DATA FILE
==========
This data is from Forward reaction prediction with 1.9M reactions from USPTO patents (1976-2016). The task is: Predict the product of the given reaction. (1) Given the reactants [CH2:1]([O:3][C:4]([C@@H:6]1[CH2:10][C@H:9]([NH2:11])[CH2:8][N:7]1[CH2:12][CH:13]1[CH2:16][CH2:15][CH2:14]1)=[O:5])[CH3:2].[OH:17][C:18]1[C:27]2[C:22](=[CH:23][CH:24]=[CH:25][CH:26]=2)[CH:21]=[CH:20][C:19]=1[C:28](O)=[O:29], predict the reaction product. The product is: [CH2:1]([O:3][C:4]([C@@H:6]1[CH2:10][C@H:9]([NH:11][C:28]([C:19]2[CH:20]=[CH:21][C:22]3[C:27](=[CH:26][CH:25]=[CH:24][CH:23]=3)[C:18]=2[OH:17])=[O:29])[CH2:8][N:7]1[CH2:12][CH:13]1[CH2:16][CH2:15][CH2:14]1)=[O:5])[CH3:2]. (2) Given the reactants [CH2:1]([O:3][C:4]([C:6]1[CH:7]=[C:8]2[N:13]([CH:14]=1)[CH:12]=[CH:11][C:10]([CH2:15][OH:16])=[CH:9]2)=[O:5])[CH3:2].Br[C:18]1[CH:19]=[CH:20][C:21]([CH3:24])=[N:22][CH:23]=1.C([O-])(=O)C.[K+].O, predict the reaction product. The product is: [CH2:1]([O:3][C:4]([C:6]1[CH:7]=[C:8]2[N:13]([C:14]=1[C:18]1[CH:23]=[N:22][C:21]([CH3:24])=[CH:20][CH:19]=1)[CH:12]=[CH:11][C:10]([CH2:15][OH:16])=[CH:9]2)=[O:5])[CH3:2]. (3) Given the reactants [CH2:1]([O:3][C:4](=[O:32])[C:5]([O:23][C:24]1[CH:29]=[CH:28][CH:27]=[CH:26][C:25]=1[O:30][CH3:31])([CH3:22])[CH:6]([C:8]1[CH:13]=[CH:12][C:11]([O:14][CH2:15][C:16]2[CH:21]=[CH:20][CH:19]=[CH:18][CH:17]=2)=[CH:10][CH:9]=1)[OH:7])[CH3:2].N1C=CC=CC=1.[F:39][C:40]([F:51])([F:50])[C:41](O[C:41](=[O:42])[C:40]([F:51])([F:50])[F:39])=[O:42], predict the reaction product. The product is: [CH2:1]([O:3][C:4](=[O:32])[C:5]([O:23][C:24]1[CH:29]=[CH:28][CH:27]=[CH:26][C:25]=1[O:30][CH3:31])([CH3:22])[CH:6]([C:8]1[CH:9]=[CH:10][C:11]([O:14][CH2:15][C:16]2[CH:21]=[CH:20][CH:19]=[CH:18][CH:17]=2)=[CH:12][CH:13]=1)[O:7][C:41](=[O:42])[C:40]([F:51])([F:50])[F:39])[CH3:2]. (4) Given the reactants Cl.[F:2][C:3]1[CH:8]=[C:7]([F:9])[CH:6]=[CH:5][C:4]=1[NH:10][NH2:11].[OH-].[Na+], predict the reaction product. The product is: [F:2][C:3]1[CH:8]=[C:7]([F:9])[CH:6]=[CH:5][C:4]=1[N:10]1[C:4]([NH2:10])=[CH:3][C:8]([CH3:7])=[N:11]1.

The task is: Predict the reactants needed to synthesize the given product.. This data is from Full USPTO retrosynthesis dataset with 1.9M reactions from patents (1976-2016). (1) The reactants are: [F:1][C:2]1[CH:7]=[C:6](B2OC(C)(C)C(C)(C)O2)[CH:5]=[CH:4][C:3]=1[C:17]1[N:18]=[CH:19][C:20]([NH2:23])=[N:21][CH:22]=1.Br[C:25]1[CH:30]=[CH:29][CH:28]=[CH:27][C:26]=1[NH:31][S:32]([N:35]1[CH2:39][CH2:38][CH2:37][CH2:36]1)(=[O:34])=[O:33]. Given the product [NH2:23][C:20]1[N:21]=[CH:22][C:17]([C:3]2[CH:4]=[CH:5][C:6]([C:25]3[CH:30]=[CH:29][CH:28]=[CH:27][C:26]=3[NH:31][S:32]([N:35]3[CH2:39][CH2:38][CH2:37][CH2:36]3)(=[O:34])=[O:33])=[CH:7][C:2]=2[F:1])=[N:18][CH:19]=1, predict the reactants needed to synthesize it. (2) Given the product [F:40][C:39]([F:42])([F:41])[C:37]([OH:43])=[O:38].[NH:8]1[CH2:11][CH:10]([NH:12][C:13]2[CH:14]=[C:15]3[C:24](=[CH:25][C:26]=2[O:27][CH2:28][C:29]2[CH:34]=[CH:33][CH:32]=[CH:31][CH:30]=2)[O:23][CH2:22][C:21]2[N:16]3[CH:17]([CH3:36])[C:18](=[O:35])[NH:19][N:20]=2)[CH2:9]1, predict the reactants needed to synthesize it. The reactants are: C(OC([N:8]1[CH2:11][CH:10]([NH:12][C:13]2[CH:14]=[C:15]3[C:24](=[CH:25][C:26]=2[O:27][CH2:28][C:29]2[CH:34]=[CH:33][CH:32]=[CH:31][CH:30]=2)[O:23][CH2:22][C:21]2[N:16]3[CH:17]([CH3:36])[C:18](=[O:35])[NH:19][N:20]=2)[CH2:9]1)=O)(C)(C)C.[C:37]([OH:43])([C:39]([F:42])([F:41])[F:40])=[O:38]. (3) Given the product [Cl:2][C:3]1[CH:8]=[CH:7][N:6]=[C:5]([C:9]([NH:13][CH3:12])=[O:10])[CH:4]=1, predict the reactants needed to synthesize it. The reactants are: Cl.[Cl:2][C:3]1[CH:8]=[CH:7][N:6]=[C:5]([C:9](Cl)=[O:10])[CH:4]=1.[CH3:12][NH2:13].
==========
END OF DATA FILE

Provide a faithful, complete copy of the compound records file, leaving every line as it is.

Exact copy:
This data is from Forward reaction prediction with 1.9M reactions from USPTO patents (1976-2016). The task is: Predict the product of the given reaction. (1) Given the reactants [CH2:1]([O:3][C:4]([C@@H:6]1[CH2:10][C@H:9]([NH2:11])[CH2:8][N:7]1[CH2:12][CH:13]1[CH2:16][CH2:15][CH2:14]1)=[O:5])[CH3:2].[OH:17][C:18]1[C:27]2[C:22](=[CH:23][CH:24]=[CH:25][CH:26]=2)[CH:21]=[CH:20][C:19]=1[C:28](O)=[O:29], predict the reaction product. The product is: [CH2:1]([O:3][C:4]([C@@H:6]1[CH2:10][C@H:9]([NH:11][C:28]([C:19]2[CH:20]=[CH:21][C:22]3[C:27](=[CH:26][CH:25]=[CH:24][CH:23]=3)[C:18]=2[OH:17])=[O:29])[CH2:8][N:7]1[CH2:12][CH:13]1[CH2:16][CH2:15][CH2:14]1)=[O:5])[CH3:2]. (2) Given the reactants [CH2:1]([O:3][C:4]([C:6]1[CH:7]=[C:8]2[N:13]([CH:14]=1)[CH:12]=[CH:11][C:10]([CH2:15][OH:16])=[CH:9]2)=[O:5])[CH3:2].Br[C:18]1[CH:19]=[CH:20][C:21]([CH3:24])=[N:22][CH:23]=1.C([O-])(=O)C.[K+].O, predict the reaction product. The product is: [CH2:1]([O:3][C:4]([C:6]1[CH:7]=[C:8]2[N:13]([C:14]=1[C:18]1[CH:23]=[N:22][C:21]([CH3:24])=[CH:20][CH:19]=1)[CH:12]=[CH:11][C:10]([CH2:15][OH:16])=[CH:9]2)=[O:5])[CH3:2]. (3) Given the reactants [CH2:1]([O:3][C:4](=[O:32])[C:5]([O:23][C:24]1[CH:29]=[CH:28][CH:27]=[CH:26][C:25]=1[O:30][CH3:31])([CH3:22])[CH:6]([C:8]1[CH:13]=[CH:12][C:11]([O:14][CH2:15][C:16]2[CH:21]=[CH:20][CH:19]=[CH:18][CH:17]=2)=[CH:10][CH:9]=1)[OH:7])[CH3:2].N1C=CC=CC=1.[F:39][C:40]([F:51])([F:50])[C:41](O[C:41](=[O:42])[C:40]([F:51])([F:50])[F:39])=[O:42], predict the reaction product. The product is: [CH2:1]([O:3][C:4](=[O:32])[C:5]([O:23][C:24]1[CH:29]=[CH:28][CH:27]=[CH:26][C:25]=1[O:30][CH3:31])([CH3:22])[CH:6]([C:8]1[CH:9]=[CH:10][C:11]([O:14][CH2:15][C:16]2[CH:21]=[CH:20][CH:19]=[CH:18][CH:17]=2)=[CH:12][CH:13]=1)[O:7][C:41](=[O:42])[C:40]([F:51])([F:50])[F:39])[CH3:2]. (4) Given the reactants Cl.[F:2][C:3]1[CH:8]=[C:7]([F:9])[CH:6]=[CH:5][C:4]=1[NH:10][NH2:11].[OH-].[Na+], predict the reaction product. The product is: [F:2][C:3]1[CH:8]=[C:7]([F:9])[CH:6]=[CH:5][C:4]=1[N:10]1[C:4]([NH2:10])=[CH:3][C:8]([CH3:7])=[N:11]1.

The task is: Predict the reactants needed to synthesize the given product.. This data is from Full USPTO retrosynthesis dataset with 1.9M reactions from patents (1976-2016). (1) The reactants are: [F:1][C:2]1[CH:7]=[C:6](B2OC(C)(C)C(C)(C)O2)[CH:5]=[CH:4][C:3]=1[C:17]1[N:18]=[CH:19][C:20]([NH2:23])=[N:21][CH:22]=1.Br[C:25]1[CH:30]=[CH:29][CH:28]=[CH:27][C:26]=1[NH:31][S:32]([N:35]1[CH2:39][CH2:38][CH2:37][CH2:36]1)(=[O:34])=[O:33]. Given the product [NH2:23][C:20]1[N:21]=[CH:22][C:17]([C:3]2[CH:4]=[CH:5][C:6]([C:25]3[CH:30]=[CH:29][CH:28]=[CH:27][C:26]=3[NH:31][S:32]([N:35]3[CH2:39][CH2:38][CH2:37][CH2:36]3)(=[O:34])=[O:33])=[CH:7][C:2]=2[F:1])=[N:18][CH:19]=1, predict the reactants needed to synthesize it. (2) Given the product [F:40][C:39]([F:42])([F:41])[C:37]([OH:43])=[O:38].[NH:8]1[CH2:11][CH:10]([NH:12][C:13]2[CH:14]=[C:15]3[C:24](=[CH:25][C:26]=2[O:27][CH2:28][C:29]2[CH:34]=[CH:33][CH:32]=[CH:31][CH:30]=2)[O:23][CH2:22][C:21]2[N:16]3[CH:17]([CH3:36])[C:18](=[O:35])[NH:19][N:20]=2)[CH2:9]1, predict the reactants needed to synthesize it. The reactants are: C(OC([N:8]1[CH2:11][CH:10]([NH:12][C:13]2[CH:14]=[C:15]3[C:24](=[CH:25][C:26]=2[O:27][CH2:28][C:29]2[CH:34]=[CH:33][CH:32]=[CH:31][CH:30]=2)[O:23][CH2:22][C:21]2[N:16]3[CH:17]([CH3:36])[C:18](=[O:35])[NH:19][N:20]=2)[CH2:9]1)=O)(C)(C)C.[C:37]([OH:43])([C:39]([F:42])([F:41])[F:40])=[O:38]. (3) Given the product [Cl:2][C:3]1[CH:8]=[CH:7][N:6]=[C:5]([C:9]([NH:13][CH3:12])=[O:10])[CH:4]=1, predict the reactants needed to synthesize it. The reactants are: Cl.[Cl:2][C:3]1[CH:8]=[CH:7][N:6]=[C:5]([C:9](Cl)=[O:10])[CH:4]=1.[CH3:12][NH2:13].